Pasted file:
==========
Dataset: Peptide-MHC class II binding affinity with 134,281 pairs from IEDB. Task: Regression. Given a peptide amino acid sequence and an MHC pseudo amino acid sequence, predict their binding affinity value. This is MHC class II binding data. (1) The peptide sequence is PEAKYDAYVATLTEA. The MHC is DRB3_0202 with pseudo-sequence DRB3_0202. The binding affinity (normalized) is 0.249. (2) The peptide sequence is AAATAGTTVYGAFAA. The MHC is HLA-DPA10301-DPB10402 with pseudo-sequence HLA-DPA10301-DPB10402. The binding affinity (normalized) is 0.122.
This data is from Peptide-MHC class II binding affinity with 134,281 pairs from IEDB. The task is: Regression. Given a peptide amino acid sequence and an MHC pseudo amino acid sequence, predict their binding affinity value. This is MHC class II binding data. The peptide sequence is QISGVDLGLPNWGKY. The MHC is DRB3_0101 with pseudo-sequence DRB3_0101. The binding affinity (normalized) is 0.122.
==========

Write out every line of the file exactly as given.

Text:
Dataset: Peptide-MHC class II binding affinity with 134,281 pairs from IEDB. Task: Regression. Given a peptide amino acid sequence and an MHC pseudo amino acid sequence, predict their binding affinity value. This is MHC class II binding data. (1) The peptide sequence is PEAKYDAYVATLTEA. The MHC is DRB3_0202 with pseudo-sequence DRB3_0202. The binding affinity (normalized) is 0.249. (2) The peptide sequence is AAATAGTTVYGAFAA. The MHC is HLA-DPA10301-DPB10402 with pseudo-sequence HLA-DPA10301-DPB10402. The binding affinity (normalized) is 0.122.
This data is from Peptide-MHC class II binding affinity with 134,281 pairs from IEDB. The task is: Regression. Given a peptide amino acid sequence and an MHC pseudo amino acid sequence, predict their binding affinity value. This is MHC class II binding data. The peptide sequence is QISGVDLGLPNWGKY. The MHC is DRB3_0101 with pseudo-sequence DRB3_0101. The binding affinity (normalized) is 0.122.